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Rachel Fontaine talks about invisible autism in a series of video pods

Like many women, actress Rachel Fontaine struggled for a long time before, at the age of 40, she received her diagnosis of high-functioning autism of the unseen type (Asperger’s). Translator of the character Maria Lopez in the cult youth series Hell Radio He wanted to do something useful by sharing his experience in a series of video pods broadcast over the Internet.

Directed by Rachel Fontaine’s ex-husband, filmmaker Daniel Roby (Lewis Sir), these seven 1-minute capsules will be posted daily on social networks (Facebook, Instagram, etc.) through Sunday, as part of Quebec’s Autism Month.

The actress reprises the character of Maria Lopez, now a life coach, as she tries to convince the real Rachel Fontaine to “get out” about this diagnosis she’s been keeping a secret. Michel Charette, who also played in the series Hell Radio (aired from 1995 to 2001), shown in one of the capsules.

Actress in the youth series Radio Enver.

YouTube screenshot

Actress in the youth series Radio Enver.

By working with Daniel Roby on a documentary project on the same topic titled invisiblethat Rachel Fontaine came up with the idea of ​​opening up about her diagnosis of high-functioning autism of the unseen type – formerly known as Asperger’s syndrome.

“I knew that when I asked the experts questions, it was fine. But when it came to talking about my life, I was inhibited,” she says. “I thought it would take Mariah’s courage to help me dive in. So I hid behind her to come up with the concept of the capsules.”

“little miracles”

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With these capsules (and the documentary that will eventually follow), Rachel Fontaine hopes to help raise awareness of the importance of getting an early autism diagnosis. In her case, she had to wait until she was going through a very difficult period, in her early forties, to decide to take the steps that allowed her to understand the causes of her discomfort.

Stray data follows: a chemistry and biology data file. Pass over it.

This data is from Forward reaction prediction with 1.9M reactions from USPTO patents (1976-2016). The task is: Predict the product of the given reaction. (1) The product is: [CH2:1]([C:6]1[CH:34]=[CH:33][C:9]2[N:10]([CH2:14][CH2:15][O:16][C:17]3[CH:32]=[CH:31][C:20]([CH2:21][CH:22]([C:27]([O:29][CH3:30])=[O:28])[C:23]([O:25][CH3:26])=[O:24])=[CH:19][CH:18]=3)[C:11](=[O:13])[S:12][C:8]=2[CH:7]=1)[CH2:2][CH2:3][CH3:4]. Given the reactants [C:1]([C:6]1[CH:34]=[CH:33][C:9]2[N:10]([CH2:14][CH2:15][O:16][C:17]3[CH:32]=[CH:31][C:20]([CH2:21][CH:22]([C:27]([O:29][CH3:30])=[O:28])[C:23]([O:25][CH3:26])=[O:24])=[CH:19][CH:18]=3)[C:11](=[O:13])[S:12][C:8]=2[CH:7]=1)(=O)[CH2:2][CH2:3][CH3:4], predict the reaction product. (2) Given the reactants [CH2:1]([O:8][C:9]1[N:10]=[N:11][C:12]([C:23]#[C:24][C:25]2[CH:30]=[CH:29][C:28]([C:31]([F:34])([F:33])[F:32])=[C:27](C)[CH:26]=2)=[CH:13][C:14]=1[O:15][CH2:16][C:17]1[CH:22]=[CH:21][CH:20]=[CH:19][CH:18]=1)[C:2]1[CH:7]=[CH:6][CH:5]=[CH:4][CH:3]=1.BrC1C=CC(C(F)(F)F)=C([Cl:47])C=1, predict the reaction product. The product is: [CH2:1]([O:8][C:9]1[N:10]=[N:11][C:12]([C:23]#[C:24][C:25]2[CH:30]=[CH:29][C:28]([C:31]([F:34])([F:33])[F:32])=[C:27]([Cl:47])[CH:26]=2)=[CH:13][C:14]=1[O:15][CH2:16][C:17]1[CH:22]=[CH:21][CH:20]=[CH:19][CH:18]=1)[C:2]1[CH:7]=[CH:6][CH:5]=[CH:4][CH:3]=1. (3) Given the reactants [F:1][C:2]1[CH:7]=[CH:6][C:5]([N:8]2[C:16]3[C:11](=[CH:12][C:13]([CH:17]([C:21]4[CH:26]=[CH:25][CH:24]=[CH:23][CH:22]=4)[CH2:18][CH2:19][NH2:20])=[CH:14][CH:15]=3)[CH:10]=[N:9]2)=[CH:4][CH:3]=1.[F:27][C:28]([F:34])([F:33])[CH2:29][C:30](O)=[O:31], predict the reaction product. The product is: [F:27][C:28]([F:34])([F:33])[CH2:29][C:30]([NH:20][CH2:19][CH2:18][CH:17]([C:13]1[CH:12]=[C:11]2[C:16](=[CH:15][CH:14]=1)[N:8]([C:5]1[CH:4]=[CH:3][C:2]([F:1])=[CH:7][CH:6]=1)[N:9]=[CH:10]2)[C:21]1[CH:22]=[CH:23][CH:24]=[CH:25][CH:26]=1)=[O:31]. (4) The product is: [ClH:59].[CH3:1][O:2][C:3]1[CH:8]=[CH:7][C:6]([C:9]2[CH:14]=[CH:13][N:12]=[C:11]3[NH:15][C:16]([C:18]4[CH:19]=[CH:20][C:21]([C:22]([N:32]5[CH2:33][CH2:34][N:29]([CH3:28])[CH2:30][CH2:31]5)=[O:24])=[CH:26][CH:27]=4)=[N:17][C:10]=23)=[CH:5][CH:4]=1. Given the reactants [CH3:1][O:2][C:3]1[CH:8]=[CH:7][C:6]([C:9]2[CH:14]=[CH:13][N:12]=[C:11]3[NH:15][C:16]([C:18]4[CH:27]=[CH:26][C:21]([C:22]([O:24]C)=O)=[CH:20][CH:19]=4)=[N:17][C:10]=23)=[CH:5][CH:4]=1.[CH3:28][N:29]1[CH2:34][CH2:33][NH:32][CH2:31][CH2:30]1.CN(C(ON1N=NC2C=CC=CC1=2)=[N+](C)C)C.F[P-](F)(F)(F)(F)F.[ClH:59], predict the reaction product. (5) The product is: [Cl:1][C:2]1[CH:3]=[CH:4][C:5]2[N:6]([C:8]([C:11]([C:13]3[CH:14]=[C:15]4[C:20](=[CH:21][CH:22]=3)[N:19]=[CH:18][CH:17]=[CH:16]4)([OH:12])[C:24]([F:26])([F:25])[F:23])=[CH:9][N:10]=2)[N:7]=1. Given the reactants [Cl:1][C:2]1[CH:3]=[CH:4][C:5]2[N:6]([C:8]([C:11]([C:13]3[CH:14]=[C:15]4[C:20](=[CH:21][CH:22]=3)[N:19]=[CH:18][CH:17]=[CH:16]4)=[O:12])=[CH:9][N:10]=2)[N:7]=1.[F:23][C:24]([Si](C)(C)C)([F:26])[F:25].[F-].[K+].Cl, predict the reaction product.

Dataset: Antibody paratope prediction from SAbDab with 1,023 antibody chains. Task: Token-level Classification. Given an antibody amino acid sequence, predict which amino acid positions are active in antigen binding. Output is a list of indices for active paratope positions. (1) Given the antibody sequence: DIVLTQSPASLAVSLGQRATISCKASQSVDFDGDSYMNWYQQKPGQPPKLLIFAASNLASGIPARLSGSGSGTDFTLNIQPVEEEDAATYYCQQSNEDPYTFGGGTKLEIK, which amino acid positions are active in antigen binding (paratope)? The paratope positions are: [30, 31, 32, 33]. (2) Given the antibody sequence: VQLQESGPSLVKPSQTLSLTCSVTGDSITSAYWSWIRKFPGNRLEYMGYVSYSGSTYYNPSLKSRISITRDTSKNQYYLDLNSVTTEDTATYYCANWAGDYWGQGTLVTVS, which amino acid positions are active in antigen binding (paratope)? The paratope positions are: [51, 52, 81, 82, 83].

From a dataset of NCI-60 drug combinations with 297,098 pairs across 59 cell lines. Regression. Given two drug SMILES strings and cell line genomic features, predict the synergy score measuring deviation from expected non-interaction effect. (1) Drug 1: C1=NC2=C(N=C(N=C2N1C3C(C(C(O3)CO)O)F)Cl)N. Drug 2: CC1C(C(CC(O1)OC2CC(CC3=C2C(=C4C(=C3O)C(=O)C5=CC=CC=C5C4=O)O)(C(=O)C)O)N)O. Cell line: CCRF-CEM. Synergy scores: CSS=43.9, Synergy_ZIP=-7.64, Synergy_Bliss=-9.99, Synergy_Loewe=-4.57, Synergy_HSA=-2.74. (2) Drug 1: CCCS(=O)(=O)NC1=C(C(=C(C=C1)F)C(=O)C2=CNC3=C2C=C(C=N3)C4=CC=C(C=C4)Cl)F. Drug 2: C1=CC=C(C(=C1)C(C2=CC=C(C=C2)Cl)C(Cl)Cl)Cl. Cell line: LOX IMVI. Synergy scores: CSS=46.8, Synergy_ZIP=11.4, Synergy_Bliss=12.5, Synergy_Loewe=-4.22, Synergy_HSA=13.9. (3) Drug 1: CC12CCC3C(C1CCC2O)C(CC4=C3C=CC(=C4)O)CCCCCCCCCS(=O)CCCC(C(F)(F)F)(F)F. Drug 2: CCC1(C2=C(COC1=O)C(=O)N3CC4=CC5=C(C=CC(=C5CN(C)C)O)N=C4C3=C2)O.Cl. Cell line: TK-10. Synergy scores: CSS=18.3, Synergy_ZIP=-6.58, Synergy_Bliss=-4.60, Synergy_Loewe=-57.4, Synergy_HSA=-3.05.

“At some point, my brain started to stop working, and I really had to find a solution,” she says.

“It was a series of little miracles that saved my life. And one of those little miracles was seeing comedian Louis T. reveal he had Asperger’s Syndrome on the show. Everyone talks about it [en 2016]. After seeing him talk about his experience, I decided to go to a specialist, who finally confirmed my diagnosis. »

When asked why she decided to share her experience today, Rachel Fontaine cited an interview with Brigitte Harrison, an autistic woman who co-founded SACCADE, the Autism Experience Center.

“She once said in an article that if a person with Asperger’s is in pain because he has not been diagnosed, he risks being found in four departments, that is, in prison, in his parents’ basement, in psychiatry or in heaven,” she explains.

“Personally, I consider myself very fortunate to have been able to adapt and have a life like everyone else. But if there are people out there who are in pain, it is worth investigating. Especially women, who are difficult to spot and diagnose properly.”

For more information about invisible autism and to view the capsules, you can visit the website

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